Some borrowers have argued they should be able to discharge any portion of their student loan funds used on “non-eligible” expenses (i.e., a laptop their school did not strictly require).

This is very risky, though, because the promissory note you signed when you accepted your loan most likely contained a clause in which you agreed to only use the funds for eligible expenses. If this is the only way you think you might qualify for a discharge, you’re probably grasping at straws and are better off reading the next section.

Alternative Repayment Arrangements

If you don’t pass the Brunner test, that doesn’t mean you’re out of luck. There are many student loan repayment options that could make your payments more affordable:

1. Deferment

Deferment allows you to put your payments on hold temporarily due to extenuating circumstances, like job loss or military service. The federal government pays the interest on subsidized loans during this time.

2. Forbearance

Forbearance allows you to put your payments on hold or reduce your monthly payment for up to 12 months due to unforeseen problems, including health issues and financial hardship. Interest will accrue during this period.

3. Refinancing/Consolidation

This allows you to combine several loans into one single loan, potentially lowering your interest rate, monthly payment and/or granting you more time to pay. Bear in mind, extended payment periods could increase the amount of interest you’ll pay over the lifetime of the loan.

4. Income-Based Repayment Plan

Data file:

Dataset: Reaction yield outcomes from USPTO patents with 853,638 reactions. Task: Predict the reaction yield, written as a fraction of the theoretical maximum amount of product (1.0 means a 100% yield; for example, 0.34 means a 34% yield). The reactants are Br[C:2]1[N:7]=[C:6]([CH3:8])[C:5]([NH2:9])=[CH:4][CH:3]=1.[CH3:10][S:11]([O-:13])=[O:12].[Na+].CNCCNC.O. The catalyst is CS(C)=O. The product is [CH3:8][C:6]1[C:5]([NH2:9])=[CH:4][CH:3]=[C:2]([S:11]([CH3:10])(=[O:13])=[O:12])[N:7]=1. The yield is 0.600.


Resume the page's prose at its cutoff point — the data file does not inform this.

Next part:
Income-based repayment plans, which are only available for federal student loans, take into account your current income. The lender calculates a new payment based on a percentage of your income, and after a set period of time (typically 20 years), the lender forgives any remaining debt. Learn more about income-based repayment plans here.

For more details and help determining which of these options is best for you, click here.

Beware of Scams

Scammers love to take advantage of people in tough situations who are desperate for a way out. Watch out for these signs a student loan company offer may not be on the up and up:

  • It promises ridiculously low payments. As the saying goes, if it sounds too good to be true, it probably is.
  • It offers to work with your lenders on your behalf. No company can get you a deal better than you can get by working directly with your lenders — but many companies are happy to charge you a fee for trying.
  • It wants to change your account contact info to its own. Never agree to be cut out of the loop on your own loans.
  • It wants to charge you a fee. Federal law requires lenders to work with you to make sure your payment terms are reasonably affordable. No additional fee will give someone else the power to magically do this better than you would.
  • The name or logo looks a little too familiar. Scammers often rip off well-known companies to make themselves appear more legit. Just because a company’s name has the word “American” or “National” in it, that doesn’t mean they’re reputable. As with anything, do your research on the company before agreeing to anything.

Your Turn: What strategies have you found to ease your student loan repayment burden?

Kelly Gurnett is a freelance blogger, writer and editor who runs the blog Cordelia Calls It Quits, where she documents her attempts to rid her life of the things that don’t matter and focus more on the things that do. Follow her on Twitter @CordeliaCallsIt.